- TOTAL – 670 approx
What actually happened: Continue reading
I’ve started adding some tiny triangles to my collection of revegetation plots over our hills. Continue reading
All those months waiting for rain in the autumn, and now we have too much. Continue reading
There’s a look that weeds tend to have: often spiky like a thistle,;definitely fast growing; pretty flowers perhaps; obviously not delicious to sheep (so still in existence in a paddock);and setting lots of seed for example. Continue reading
A few old trees make all the difference when you’re doing a bird survey. The bare, newly planted paddocks on Carkella and Adnamira were limited to a few species, mainly parrots (galahs,red-rumps, rosellas) and a small family of magpies.
Red-rumped parrot photo by Leo from iNaturalist.org
The Great Aerial Ocean above our heads, for me, is a reminder that we all live on the one planet. Only a thin band of atmosphere comes between us and the inhospitable vastness of space. Continue reading
Our lovely neighbour Cathy Campbell has a new project. It’s called “Managing Mange in the Mullion” (that’s the title of the Facebook group also) and involves counting wombats, working out how many of them are affected by sarcoptic mange and treating them using “burrow flaps” that deliver a dose of medicine automatically at the entry to their underground lairs. Continue reading
It’s that time of year again, when we happily send some young trees out naked into the winter.
The ones that seem large enough have their wildlife and frost resistant covers removed, so that we can recycle them for this year’s plantings. That’s hundreds of covers to be jerked up, flattened and carried back to the truck, then transported to our overcrowded garage for storage. Continue reading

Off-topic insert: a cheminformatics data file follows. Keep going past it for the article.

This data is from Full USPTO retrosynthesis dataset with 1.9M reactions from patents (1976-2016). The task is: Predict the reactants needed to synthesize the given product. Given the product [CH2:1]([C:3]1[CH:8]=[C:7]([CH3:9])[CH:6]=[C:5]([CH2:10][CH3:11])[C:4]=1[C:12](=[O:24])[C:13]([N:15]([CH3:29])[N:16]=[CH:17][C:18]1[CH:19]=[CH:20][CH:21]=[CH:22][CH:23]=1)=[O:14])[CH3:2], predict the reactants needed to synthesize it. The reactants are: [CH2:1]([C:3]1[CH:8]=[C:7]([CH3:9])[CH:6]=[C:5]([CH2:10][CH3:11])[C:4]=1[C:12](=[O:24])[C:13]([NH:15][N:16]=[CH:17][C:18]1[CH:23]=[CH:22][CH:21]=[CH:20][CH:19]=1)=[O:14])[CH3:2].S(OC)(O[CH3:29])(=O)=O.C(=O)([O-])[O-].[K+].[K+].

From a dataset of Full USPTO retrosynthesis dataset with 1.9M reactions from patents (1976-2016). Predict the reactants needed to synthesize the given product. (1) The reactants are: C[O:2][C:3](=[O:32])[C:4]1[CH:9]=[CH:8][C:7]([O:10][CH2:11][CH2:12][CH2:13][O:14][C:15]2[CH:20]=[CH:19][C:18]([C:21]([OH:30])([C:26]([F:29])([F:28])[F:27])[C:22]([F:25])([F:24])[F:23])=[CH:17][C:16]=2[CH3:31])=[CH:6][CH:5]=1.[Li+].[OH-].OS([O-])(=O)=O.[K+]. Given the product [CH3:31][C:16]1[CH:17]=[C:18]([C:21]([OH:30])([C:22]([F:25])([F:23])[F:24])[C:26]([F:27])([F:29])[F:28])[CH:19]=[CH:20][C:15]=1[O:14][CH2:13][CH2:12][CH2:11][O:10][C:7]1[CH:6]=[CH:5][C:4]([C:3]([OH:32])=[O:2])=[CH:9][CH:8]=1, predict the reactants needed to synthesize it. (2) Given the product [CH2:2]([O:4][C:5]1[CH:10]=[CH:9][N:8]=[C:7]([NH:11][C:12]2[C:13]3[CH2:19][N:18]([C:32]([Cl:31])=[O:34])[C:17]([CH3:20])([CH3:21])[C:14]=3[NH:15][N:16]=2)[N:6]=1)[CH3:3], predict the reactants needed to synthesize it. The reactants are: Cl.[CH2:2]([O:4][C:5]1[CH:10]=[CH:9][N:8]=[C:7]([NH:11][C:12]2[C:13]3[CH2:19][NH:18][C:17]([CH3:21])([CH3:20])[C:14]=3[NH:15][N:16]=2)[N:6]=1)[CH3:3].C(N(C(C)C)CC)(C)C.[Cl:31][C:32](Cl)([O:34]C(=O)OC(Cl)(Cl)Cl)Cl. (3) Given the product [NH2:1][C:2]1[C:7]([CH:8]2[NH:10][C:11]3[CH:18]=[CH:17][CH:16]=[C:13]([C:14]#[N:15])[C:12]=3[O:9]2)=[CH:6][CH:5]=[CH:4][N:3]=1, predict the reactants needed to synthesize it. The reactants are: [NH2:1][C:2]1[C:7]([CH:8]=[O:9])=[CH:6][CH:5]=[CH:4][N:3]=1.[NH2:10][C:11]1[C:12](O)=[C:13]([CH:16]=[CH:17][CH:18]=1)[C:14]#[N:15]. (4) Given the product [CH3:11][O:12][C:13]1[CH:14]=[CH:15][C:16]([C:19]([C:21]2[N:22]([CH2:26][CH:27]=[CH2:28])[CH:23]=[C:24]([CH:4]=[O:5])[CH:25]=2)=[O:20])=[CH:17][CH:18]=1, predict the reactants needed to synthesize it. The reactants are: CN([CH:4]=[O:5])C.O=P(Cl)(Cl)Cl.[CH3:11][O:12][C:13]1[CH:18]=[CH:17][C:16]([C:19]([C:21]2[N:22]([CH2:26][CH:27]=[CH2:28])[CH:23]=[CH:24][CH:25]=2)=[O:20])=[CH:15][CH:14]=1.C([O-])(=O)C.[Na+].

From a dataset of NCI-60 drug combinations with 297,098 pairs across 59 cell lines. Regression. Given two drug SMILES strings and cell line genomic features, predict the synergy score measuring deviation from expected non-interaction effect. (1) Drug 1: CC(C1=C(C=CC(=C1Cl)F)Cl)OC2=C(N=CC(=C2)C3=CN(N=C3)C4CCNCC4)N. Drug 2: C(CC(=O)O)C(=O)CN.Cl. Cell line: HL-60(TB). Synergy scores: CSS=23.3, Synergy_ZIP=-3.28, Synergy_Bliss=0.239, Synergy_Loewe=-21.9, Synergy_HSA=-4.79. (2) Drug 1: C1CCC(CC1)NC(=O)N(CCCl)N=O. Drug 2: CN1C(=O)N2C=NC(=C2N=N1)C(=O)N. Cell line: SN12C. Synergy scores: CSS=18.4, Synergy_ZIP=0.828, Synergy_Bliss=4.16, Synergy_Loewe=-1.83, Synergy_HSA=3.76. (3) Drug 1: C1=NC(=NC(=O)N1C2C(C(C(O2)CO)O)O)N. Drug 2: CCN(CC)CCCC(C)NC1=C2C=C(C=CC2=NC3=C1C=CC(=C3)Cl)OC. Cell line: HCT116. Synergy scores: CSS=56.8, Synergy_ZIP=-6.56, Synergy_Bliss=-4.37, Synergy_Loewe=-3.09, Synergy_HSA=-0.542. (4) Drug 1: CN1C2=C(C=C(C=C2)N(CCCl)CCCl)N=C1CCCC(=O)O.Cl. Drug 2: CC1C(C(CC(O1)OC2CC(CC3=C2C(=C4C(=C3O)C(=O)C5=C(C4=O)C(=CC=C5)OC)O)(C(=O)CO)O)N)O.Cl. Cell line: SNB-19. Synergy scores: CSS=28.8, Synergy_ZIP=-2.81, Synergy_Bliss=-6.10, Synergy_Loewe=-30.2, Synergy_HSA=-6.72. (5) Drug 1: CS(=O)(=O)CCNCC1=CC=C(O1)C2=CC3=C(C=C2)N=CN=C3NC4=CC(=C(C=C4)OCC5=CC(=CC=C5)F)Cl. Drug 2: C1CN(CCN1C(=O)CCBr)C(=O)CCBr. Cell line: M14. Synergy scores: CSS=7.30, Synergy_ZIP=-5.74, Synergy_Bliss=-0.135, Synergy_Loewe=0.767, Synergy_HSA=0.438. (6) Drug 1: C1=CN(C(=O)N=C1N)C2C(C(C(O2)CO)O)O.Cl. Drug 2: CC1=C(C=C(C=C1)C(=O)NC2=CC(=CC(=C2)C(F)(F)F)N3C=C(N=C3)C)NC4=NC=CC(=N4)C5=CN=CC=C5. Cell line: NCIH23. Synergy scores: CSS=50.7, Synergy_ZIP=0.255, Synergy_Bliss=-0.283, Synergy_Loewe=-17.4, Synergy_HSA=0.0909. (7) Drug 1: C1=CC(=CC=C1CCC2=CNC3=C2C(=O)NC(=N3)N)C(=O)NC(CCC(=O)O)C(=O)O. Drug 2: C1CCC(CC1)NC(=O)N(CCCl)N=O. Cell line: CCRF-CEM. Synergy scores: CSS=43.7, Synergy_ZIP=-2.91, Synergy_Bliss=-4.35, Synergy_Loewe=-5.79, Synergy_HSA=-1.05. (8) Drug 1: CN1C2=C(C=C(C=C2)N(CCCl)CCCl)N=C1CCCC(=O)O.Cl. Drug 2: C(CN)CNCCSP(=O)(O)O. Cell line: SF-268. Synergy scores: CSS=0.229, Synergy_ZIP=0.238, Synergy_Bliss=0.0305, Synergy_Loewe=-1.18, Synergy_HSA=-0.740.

Extreme tree planting
Seed collecting is a new art for me. It requires timing, observation and knowledge of what you’re looking for. Mostly I’m nervous that I’ll just take the seeds off a plant and waste them by not planting them in time. Continue reading
Brazil’s coastal rainforest could hardly be more distant from a sheep farm in New South Wales. Yet I found visiting it both inspirational and helpful for my own plans.
The rainforest plant life is nothing like our dry eucalypts and grasses. While there are a few ancient relatives of Australian plants, most of the vegetation looks as if it’s been ordered from a hothouse catalogue – heliconias, bromeliads, philodendrons, orchids and more. Continue reading
Tree planting doesn’t always go as planned.
In 2011, before we actually moved back to Australia, I spoke to Graham Fifield at Greening Australia about being part of their WOPR (Whole Paddock Rehabilitation) program. That program is designed to revegetate an area of 10 hectares or more, using bands of trees and shrubs directly seeded on the contours. It uses existing paddocks, so doesn’t require the extra fencing that most tree-planting needs. After five years, the grazing animals are allowed back in, so it’s not taken out of production permanently.
Direct seeding equipment 2012.
I was interested in trying direct seeding, partly because the way I plant tube-stock trees (with deep drilled holes, plastic covers, mulch, heavy watering, fertilizer, more mulch) is pretty labour-intensive. If seeding worked, it could be an easy way out. I was feeling a little overwhelmed at the (643 hectare) size of the entire farm rehabilitation project, so doing 10 hectares at once seemed like it would be a big step forward. I counted my tree seedlings in the thousands well before they were germinated. Continue reading